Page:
Two Passes in 7 Hours – Day 48

So to start off we want to give you a little bit of an idea of what the Sierra are like this year. This is the fourth-largest snow year on record. 2017 was a really big snow year and we’ve actually got 25% more snow this year. It’s mid-July and Mammoth Ski Resort still has slopes open for the season! The snowpack was measured at 188% of the average near Lake Tahoe. All the numbers are crazy to read. And then you get out into the thick of it and see how much snow is left and it’s utterly amazing.

2018 Silver Pass.

I will provide photos from last year to this year to compare a very normal year in 2018 to a very high snow year in 2019.

2019 Silver Pass.


2019 (Different spot but same idea.)

Anyway, hopefully now you have a better picture of how different this year is from a normal year in the Sierra Nevada mountain range. Not only is there a boat-load of snow, but all the snowmelt has caused very high water levels in all of the stream and river crossings as well. Danger around every corner, such fun!!

Forester Pass

Our very first pass! Forester Pass sits at 13,124 feet and is the tallest pass that we will do through the Sierra’s. We hiked from Mount Whitney back to the PCT and then hiked another 11.3 miles to get to the base of Forester Pass. This would mean we would only have two miles to summit in the morning.

Sun beginning to color the sky.


Wake up time: 5 a.m.

Start hike: 5:31 a.m.

Summit: 6:54 a.m.

Leave summit: 7:01 a.m.

Forester Pass – the little divot/low point.

The Hike

Heading straight up to find the snow-free switchbacks.

This pass was supposed to be a doozy, but we set ourselves up nicely by camping so nearby and by waking up nice and early while the snow was still hard packed and crunchy. The two miles to the top only took about an hour and a half so we were pleased (much slower than our usual hiking pace but pretty good for all the snow).

Into the last few switchbacks free of snow.

There were a few switchbacks visible but no real discernible way to get to them. We problem solved and hiked straight up the face to one of the switchbacks. We had on our Microspikes and used trekking poles rather than the ice axes this time. We were breathing heavily but made it and were able to stay on trail for the majority of the way up from that point.

The last sketchy part of the way up was hiking through a horseshoe shaped shoot of snow. It was only 10-15 feet long but was pretty slick and if you were to misstep you would be sliding for a long way until crashing into boulders. We survived this portion as well and scooted right up to the top!

The descent was pretty neat; there was a trail carved out across to the spiny ridge of the mountain that was free of snow.

You can see three different routes to choose from.

My new favorite part of hiking (hehe).

We got to it and then climbed down the boulders on the spine until we got back to more snow and our first glissade! (A glissade is really just sledding on your bum down the mountain.)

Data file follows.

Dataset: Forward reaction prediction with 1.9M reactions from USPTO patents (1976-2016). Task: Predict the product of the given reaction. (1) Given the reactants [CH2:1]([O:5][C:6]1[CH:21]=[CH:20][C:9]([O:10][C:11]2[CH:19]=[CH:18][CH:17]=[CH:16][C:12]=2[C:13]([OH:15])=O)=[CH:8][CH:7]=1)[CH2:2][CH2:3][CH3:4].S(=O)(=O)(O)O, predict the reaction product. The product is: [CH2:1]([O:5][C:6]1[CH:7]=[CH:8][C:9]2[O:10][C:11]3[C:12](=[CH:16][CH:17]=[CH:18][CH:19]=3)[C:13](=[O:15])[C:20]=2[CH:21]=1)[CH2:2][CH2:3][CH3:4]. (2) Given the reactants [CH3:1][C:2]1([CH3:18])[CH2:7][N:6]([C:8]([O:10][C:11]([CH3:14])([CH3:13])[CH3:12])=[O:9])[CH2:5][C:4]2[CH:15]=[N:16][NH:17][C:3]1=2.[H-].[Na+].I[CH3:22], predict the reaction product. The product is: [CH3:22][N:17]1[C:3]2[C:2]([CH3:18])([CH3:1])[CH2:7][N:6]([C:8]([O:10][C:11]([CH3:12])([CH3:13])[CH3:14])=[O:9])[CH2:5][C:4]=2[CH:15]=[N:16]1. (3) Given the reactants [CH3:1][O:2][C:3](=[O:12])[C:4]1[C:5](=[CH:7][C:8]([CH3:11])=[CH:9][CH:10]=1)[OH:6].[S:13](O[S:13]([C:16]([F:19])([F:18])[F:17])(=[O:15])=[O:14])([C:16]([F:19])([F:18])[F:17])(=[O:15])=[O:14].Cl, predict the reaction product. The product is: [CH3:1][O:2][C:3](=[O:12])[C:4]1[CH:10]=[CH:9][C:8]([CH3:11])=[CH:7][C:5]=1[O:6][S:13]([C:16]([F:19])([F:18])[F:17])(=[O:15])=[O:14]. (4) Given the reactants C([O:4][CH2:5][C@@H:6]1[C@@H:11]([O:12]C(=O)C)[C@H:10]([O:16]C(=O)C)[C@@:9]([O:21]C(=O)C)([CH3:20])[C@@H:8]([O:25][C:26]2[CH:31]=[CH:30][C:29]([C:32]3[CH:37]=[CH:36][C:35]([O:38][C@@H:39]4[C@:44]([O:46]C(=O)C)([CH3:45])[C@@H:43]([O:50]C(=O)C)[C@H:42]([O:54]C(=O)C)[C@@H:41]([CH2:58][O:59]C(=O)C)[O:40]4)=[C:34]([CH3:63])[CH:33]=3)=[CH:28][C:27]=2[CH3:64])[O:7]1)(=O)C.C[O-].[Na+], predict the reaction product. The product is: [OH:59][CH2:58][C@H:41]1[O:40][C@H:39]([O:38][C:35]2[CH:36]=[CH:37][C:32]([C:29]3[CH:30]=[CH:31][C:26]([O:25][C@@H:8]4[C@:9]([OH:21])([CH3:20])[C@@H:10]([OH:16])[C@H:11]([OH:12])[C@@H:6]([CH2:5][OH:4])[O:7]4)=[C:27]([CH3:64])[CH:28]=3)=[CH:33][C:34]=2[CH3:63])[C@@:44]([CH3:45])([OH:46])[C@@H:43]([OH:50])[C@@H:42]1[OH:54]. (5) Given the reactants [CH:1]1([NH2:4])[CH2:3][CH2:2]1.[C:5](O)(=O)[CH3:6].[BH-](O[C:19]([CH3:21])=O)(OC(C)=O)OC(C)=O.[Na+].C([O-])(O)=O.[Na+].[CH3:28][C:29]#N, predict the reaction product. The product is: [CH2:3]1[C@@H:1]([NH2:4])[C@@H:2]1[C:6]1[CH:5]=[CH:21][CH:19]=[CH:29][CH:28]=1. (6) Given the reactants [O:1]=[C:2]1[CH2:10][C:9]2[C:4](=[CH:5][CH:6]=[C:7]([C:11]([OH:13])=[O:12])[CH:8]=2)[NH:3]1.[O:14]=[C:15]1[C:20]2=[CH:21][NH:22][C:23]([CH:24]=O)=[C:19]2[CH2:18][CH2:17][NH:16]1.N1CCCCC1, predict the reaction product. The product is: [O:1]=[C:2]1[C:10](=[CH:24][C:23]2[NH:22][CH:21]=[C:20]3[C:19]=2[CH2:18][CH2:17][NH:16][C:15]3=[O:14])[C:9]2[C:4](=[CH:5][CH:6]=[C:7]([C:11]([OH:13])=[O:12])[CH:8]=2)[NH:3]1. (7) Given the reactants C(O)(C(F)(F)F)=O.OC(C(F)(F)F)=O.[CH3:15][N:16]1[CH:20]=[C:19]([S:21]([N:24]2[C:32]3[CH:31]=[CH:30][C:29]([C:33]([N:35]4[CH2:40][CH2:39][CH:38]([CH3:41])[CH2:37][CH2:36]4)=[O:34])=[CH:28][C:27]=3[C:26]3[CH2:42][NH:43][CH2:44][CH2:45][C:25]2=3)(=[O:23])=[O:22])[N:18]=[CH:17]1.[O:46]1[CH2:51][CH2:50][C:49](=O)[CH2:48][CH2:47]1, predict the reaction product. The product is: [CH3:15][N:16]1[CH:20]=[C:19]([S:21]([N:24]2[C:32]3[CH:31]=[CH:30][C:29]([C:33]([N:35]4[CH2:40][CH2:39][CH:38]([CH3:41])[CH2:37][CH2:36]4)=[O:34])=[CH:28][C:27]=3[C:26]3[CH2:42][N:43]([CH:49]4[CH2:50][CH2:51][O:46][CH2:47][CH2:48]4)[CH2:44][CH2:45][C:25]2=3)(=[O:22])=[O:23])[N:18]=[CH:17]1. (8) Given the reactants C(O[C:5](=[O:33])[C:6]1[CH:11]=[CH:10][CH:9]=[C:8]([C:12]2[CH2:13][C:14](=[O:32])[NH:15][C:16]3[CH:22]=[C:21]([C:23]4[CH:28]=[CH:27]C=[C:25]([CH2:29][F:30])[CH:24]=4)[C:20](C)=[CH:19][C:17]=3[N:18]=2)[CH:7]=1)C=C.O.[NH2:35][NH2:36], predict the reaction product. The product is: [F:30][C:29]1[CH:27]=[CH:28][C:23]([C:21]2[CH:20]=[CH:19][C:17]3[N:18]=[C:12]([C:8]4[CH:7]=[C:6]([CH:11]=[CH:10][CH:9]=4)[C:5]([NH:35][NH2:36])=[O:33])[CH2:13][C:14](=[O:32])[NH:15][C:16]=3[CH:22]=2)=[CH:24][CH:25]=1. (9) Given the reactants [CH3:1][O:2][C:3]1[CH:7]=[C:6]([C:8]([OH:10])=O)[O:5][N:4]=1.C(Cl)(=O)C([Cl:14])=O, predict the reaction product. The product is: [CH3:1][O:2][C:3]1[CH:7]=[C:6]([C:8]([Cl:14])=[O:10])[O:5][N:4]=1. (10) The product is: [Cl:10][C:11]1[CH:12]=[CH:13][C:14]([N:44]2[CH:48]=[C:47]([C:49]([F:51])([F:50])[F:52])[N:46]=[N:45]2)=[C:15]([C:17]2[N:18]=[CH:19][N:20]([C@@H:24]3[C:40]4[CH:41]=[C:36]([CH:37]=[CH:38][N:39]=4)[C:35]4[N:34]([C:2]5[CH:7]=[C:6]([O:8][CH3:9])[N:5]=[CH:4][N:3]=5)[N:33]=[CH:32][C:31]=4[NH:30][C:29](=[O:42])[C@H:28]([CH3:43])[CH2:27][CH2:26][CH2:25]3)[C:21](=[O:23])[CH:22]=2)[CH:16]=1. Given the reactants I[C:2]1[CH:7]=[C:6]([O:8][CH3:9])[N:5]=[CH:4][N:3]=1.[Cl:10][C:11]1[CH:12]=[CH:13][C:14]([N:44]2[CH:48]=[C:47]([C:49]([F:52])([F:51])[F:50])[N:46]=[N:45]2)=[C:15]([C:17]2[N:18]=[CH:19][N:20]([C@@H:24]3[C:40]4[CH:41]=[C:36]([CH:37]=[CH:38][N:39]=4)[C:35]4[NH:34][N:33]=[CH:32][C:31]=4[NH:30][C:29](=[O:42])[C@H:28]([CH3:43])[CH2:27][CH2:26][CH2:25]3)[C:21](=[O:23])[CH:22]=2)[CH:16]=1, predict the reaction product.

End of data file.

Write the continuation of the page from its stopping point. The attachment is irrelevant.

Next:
The descent took a while and we got lost quite a few times. Before we knew it, though, we were back down into dry and snow-free terrain ambling through the pines.

Kearsarge Pass

Kearsarge is not actually on the PCT but it is an offshoot to get into one of three towns: Lone Pine, Independence, or Bishop. It’s a 7.5 mile hike one way and you start by going over the pass at 11,760 feet, and end way below at the Onion Valley Trailhead parking lot. We did this hike on the same day as Forester Pass as we were both on our last two snacks with no other food in our bear vaults. Also, I had my new pair of shoes waiting for me in Independence! (Or so we thought.)

One of the many crossings of the day.

After trekking through the mud, mosquito ridden low lands, and crossing rushing water we hit the start of our ascent to Bullfrog Lake. This was probably the hardest part of our journey over Kearsarge Pass. We had food and showers on our minds so the motivation was plentiful.

Bullfrog Lake.

After reaching the summit we stopped to chat with some new friends and a couple of locals hoping to gain some information on the surrounding towns. We continued down the beaten path passing several lakes on our descent. All looked like great places to hang out but we had food on our minds so town was our priority. We reached the parking lot and sat in what little shade we could find hoping some day hikers would give us a ride. After learning that Kelsey’s box had been sent home to Kentucky instead of Independence we were pretty much down to go to whatever town the driver picked. A young couple from Bishop took us under their wing and drove us the 40 some odd miles to Bishop and happily dropped us off at the brewery. It was delicious so we gorged ourselves as we looked for a place to rest our heads for the night.

Kearsarge Pass.

That place would be Hostel California in Bishop. They even had loner bikes with baskets on the back that you could ride to the grocery store. We were able to do laundry around the corner, eat an awesome breakfast and layout our resupply on the massive dining room table. It was there that we met our friend Rick who agreed to give us a ride back to the trail head. He was in the area to do some climbing and figured it’d be good karma to take a few hikers back to trail. Thanks Rick!!!

Cody on his way up.

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Comments 1

  • Kathy : Jul 23rd

    What a great update! The climbs you described sound daunting! You guys have been tremendous troubleshooters! The scenery you are seeing is spectacular! You guys are awesome! Keep trekking! ❤️❤️


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